My Seed of Marriage Equality

I must have been about five years old. Maybe six. As was often the case those days, a rerun of some old sitcom or another was on TV during the day, and I was watching. Two women were sitting at a table eating, I believe. A question in my mind was born, though from whence it came, who can say?

With no particular rush, I got up and walked down the hallway to the kitchen where I found Mom performing some domestic chore over the sink.

“Mom, can a girl kiss a girl?” I asked. “Not in the same family.”

A very brief pause, as Mom kept her eyes on whatever she was doing in the sink. Then she answered.


My follow up question was probably obvious to her, but my five year old mind felt the need to be thorough.

“Can a boy kiss a boy not in the same family?”

“Yes.” No pause this time. Still working in the sink.

That, to the very best of my memory, was the end of that conversation. I turned and went back to watch TV, thinking little more of what was said.

At this point I’ll mention that Mom was of course already aware of my unusual propensity to ask probing, difficult questions at such a young age. She may have been somewhat concerned that the entire subject would soon unfold into areas she was not ready to explore with me at the time. I don’t know, but let’s just say I wouldn’t blame her if that’s what she was preparing for. In conversation I went places very few five-year-olds went, after all.

Yet I had no concept of sexuality, or even romance. A cursory understanding of the concept of being in love, and people getting married was present in my consciousness, but not much beyond that. I don’t think my question centered on such things, however. I think I just knew men and women kissed when they weren’t in the same family, and I wanted to know if two men or two women could do so.


Often I look back on that simple answer my mother gave while she was distracted, (so it appeared) with kitchen work as one of the most important things to happen in my childhood. Yes, some of you might say that my mother could have stopped what she was doing, pulled up a chair, and explored why I asked the question, and gone deeper into things. Perhaps that’s what happened with your own parents when you broached such a subject. Yet I don’t believe, have never believed, that the brevity of Mom’s answer, nor her continued work while she gave said answer was indicative of her discomfort with the subject matter. Not having the time to get into all of it may have been a part of it. If Mom had stopped to delve into every complex subject my persistently precocious mind brought up during my childhood, she would have probably had time to do nothing else.

Yet she also did not stop what she was doing, and say something like, “Why would you ask such a thing? I don’t want to hear that kind of talk from you anymore.” Or, the worst possible answer I could be given by an adult at that time, “Don’t worry about it. I don’t want to get into that.”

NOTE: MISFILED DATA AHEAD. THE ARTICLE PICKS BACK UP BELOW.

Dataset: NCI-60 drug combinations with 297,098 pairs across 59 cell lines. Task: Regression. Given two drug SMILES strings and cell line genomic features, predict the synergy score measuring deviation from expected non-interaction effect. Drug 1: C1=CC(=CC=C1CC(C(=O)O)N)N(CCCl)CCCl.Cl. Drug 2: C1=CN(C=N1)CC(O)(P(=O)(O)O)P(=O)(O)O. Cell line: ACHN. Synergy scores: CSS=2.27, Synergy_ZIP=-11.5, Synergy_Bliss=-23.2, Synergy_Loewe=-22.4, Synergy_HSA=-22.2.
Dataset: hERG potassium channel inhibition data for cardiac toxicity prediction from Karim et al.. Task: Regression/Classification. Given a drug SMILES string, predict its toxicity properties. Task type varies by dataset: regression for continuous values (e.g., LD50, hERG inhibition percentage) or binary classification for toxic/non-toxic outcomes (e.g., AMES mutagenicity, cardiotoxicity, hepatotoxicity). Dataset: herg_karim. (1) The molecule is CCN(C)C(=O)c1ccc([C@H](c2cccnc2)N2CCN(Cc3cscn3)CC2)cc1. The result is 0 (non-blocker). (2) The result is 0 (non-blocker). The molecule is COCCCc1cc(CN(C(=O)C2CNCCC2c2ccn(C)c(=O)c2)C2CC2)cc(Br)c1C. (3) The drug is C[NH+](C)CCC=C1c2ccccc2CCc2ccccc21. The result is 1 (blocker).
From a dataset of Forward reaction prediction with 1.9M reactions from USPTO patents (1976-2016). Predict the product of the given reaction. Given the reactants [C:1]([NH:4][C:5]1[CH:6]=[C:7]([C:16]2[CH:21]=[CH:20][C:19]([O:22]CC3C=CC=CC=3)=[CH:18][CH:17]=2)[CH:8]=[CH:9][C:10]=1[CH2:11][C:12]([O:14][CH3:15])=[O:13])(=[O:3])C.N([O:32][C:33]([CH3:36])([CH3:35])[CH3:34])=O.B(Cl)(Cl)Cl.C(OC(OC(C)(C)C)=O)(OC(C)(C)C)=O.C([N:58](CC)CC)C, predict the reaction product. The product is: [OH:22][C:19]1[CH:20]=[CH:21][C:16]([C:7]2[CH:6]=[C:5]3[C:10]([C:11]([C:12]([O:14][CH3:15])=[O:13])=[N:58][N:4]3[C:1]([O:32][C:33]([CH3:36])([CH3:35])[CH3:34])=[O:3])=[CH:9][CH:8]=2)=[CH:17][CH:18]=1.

In the end, whether or not I had a clear idea of sexuality and couplehood, Mom’s answer was still the right one. Yes, a woman can in fact kiss a woman that is not in her family. It’s the very straightforward quality, the very lack of a crusader’s answer that I think was key to the encounter. I’ve often felt that the simplicity, casualness, and calmness of the answer, not giving any indication that I had somehow derailed her day, planted the seed of sexuality-tolerance that is one of the cornerstones of my worldview today.

Indeed, it was not the last time such a subject would come up. A second grade teacher had admonished the class to never use the “bad meaning” for the word “gay,” which she did not define in class. When I (inevitably) asked Mom what the “bad meaning” would be, she said she didn’t know. Of course, she did know. But again, delving into sexuality before I seemed ready for it would have done no good, so I imagine explaining the latent bigotry in my teacher’s statement would have done no good at the time either.

Over the years, mainly in high school, I did use words I had no business using, making off hand remarks in private about outwardly flamboyant people on TV. Not my greatest hour. But if it means anything at all, even as I made such jokes within the confines of my home, I never did think anything bad should happen to homosexuals. Never did think they should suffer for what were more often known as “preferences” at the time. In 8th grade, a run of deadly gay-bashing incidents was making the news, and one female classmate of mine said, “They deserve it in a way.” I called her out on it.

So, I may not have always had fully formed, mature outer behavior as pertains to sexuality. Yet those of other sexualities remained human beings in my world. Despite some of the vocabulary I at last spent years trying to erase from my casual conversations, even at home, their humanity was obvious to me. I like to think that a large part of that had its start in Mom’s simple, almost off handed response to my question while she was rinsing a chicken or whatever, back when I was five years old.

A girl can kiss a girl. A man can kiss a man. And now, as per a ruling of the United States Supreme Court, a girl can marry a girl, and a boy can marry a boy all across the United States.

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